asr stood there. khushi started, her heart leaping. what was arnav ji doing here?
asr walked up to her nonchalantly and lifted her chin with his fingers, for a long moment he looked into her eyes.
she watched not quite understanding what he was doing. why he was here.
he let go of her chin and stepped back, then he said, “okay… okay! i won’t come to assam any more.”
khushi felt her heart flip.
“nahiiin!” she whispered, asr stepped closer again and stroked her cheek with slightly unsteady fingers.
“it’s okay,” he said almost in a whisper. khushi shook her head and said,
“aap ko aana hi hoga!”
(you have to come!)
asr stared at her. he was sure she didn’t know what she was saying. she was in a such a state. he could have kicked himself, she was so frantically worried for him, and he had not understood that. of course, she had been irrational. she was like that. he would be rational. no, what the! he had to admit it, actually he wouldn’t. the poor girl… he started to draw her to him, but she pushed him away.
“nahin, arnav ji! you must do the work you want to do. hum aapko khush dekhna chahte hain… hum… hum… i will manage, dekhiye… assam is beautiful, dekhiye… nothing will happen. hum jaantey hain…” khushi’s voice was steady, but he could sense the fear, the worry underneath.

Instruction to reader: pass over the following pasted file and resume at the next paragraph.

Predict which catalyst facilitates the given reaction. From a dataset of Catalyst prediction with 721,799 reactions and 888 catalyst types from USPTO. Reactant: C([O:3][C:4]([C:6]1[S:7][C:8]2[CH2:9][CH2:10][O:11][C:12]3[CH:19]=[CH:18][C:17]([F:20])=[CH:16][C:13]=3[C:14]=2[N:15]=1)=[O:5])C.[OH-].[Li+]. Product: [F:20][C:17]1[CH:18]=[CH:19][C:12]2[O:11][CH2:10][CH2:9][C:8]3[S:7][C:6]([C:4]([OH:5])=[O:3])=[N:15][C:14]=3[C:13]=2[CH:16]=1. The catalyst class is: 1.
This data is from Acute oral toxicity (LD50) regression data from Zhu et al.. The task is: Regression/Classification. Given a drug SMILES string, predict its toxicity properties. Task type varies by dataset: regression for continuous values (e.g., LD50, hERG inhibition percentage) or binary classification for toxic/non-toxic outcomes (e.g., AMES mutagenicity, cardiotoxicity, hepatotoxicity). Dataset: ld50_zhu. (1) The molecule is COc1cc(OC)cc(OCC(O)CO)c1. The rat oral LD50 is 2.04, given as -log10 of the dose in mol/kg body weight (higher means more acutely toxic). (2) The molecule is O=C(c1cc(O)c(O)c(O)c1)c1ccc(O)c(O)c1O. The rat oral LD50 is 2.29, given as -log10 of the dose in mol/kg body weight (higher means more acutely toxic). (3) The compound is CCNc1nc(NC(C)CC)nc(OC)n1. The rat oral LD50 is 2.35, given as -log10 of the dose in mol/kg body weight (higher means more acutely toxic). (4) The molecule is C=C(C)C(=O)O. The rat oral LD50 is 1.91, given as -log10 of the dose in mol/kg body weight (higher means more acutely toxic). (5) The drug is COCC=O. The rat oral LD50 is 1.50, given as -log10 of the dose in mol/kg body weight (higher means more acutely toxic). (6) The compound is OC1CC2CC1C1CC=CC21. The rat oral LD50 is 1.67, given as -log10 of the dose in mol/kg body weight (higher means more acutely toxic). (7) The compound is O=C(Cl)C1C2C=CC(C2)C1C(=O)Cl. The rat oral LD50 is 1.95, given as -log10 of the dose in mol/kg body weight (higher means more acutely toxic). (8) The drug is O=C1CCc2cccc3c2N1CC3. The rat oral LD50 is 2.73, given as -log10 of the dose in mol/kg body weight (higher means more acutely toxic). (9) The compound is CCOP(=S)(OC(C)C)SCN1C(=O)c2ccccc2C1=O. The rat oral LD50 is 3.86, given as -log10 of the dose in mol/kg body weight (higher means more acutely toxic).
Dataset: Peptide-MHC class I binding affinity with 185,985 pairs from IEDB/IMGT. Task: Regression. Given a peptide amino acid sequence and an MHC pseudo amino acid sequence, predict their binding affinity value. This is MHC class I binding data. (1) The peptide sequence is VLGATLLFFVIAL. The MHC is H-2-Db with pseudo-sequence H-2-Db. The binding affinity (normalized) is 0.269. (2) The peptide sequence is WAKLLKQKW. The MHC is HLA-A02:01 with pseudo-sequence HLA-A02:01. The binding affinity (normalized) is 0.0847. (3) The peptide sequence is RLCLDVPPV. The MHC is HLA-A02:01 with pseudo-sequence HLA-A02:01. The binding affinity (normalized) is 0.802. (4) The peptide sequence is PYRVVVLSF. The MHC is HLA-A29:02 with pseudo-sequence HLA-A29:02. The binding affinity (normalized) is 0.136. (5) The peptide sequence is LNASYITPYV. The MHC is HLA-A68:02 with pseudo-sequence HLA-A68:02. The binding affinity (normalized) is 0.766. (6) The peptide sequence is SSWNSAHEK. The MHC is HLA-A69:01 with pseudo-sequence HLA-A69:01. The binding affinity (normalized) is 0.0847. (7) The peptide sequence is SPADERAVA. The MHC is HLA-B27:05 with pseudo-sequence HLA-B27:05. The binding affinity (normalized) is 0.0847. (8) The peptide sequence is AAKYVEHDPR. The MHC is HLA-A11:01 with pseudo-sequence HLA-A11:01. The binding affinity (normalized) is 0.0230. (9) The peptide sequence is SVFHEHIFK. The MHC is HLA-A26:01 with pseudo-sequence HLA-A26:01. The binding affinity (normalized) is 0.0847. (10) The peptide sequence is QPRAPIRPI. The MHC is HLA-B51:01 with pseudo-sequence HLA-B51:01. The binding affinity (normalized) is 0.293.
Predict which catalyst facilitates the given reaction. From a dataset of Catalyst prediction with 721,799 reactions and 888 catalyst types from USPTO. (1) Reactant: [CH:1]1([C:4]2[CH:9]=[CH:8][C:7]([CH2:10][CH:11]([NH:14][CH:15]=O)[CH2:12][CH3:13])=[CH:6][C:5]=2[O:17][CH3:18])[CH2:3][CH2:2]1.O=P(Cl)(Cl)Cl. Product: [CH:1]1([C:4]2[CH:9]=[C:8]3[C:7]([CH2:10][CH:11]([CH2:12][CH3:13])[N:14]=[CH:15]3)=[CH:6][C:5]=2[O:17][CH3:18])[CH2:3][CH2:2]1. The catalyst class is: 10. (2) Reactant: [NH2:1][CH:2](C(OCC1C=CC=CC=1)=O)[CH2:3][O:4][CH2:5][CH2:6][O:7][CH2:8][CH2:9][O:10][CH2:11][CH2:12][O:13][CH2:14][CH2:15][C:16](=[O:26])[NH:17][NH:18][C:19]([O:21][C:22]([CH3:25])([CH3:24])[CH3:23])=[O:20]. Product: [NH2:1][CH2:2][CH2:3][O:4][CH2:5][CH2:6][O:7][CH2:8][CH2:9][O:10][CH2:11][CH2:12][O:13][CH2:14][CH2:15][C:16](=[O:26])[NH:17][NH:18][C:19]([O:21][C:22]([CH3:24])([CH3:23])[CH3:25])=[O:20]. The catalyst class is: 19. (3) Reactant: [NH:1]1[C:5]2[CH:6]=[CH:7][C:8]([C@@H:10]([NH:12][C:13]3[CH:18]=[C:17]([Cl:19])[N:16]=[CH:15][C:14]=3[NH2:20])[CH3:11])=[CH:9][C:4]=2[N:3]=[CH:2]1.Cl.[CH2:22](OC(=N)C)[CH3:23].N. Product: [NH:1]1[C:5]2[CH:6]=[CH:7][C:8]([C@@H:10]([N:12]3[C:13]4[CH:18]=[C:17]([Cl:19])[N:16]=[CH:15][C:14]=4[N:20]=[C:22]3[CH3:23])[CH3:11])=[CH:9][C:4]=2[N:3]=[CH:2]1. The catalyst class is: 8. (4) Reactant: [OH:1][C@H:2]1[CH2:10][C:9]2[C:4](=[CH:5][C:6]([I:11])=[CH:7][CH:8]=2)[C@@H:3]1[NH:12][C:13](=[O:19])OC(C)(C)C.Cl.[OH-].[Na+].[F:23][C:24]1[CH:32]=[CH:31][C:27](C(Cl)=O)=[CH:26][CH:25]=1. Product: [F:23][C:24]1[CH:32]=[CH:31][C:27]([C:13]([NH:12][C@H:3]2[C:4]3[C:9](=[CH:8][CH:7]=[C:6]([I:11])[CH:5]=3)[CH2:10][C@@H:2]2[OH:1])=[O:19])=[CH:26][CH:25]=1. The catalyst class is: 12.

(no, arnav ji, you must do the work with mooga you want to do. i want to see you happy.. i… i… will manage, see… assam is beautiful, see… nothing will happen. i know…)
he felt something grow and fill his heart.
“khushi, tum kitni bahadur ho, you’re so courageous,” the grain in his voice grazed her skin. his eyes were twinkling. no they were glinting. with… khushi looked for the word she was seeking. pride? yes, with pride. really?
khushi giggled a little and threw herself into his arms. her chest dashed against his as his arms came up, strong and never unsure. he held her tight. she reached up, hungrily catching his lips with hers, she began kissing him. he needed to make love to her right now, he decided, and swung her up in his arms. she moaned and bit his cheek and put her slightly bruised lips on his again.
neither noticed it as it fell from her hand. a perfect tip of two tea leaves and a bud.
she sat on his lap and rocked slowly as he held her, his face against her hair. his hand stroked her bare skin, she settled closer against his chest, absentmindedly running her fingers through the springy hair that extended from somewhere below his collar bones, all the way down.
“hey!” asr stopped her playful fingers. she laughed lightly and nuzzled his neck.
“i mean it, i can get the work done without actually coming here… you know technology… khushi? stop it!” he was laughing now. the sound made her toes wriggle. she started to pull him down onto the bed.
“you’re mad!” he said, his voice inadvertently husky, even though he meant to be stern.
“hum bahadur!” khushi made a face, “samjhe aap!”
(i am brave… you understand!)
“okay, let’s see how brave!” he lunged at her.